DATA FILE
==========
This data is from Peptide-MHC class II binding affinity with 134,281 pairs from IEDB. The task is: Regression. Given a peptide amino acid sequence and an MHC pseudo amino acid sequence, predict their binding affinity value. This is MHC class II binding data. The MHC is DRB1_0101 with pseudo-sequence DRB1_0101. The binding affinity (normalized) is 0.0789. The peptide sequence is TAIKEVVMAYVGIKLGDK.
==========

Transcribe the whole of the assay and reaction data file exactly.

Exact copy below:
This data is from Peptide-MHC class II binding affinity with 134,281 pairs from IEDB. The task is: Regression. Given a peptide amino acid sequence and an MHC pseudo amino acid sequence, predict their binding affinity value. This is MHC class II binding data. The MHC is DRB1_0101 with pseudo-sequence DRB1_0101. The binding affinity (normalized) is 0.0789. The peptide sequence is TAIKEVVMAYVGIKLGDK.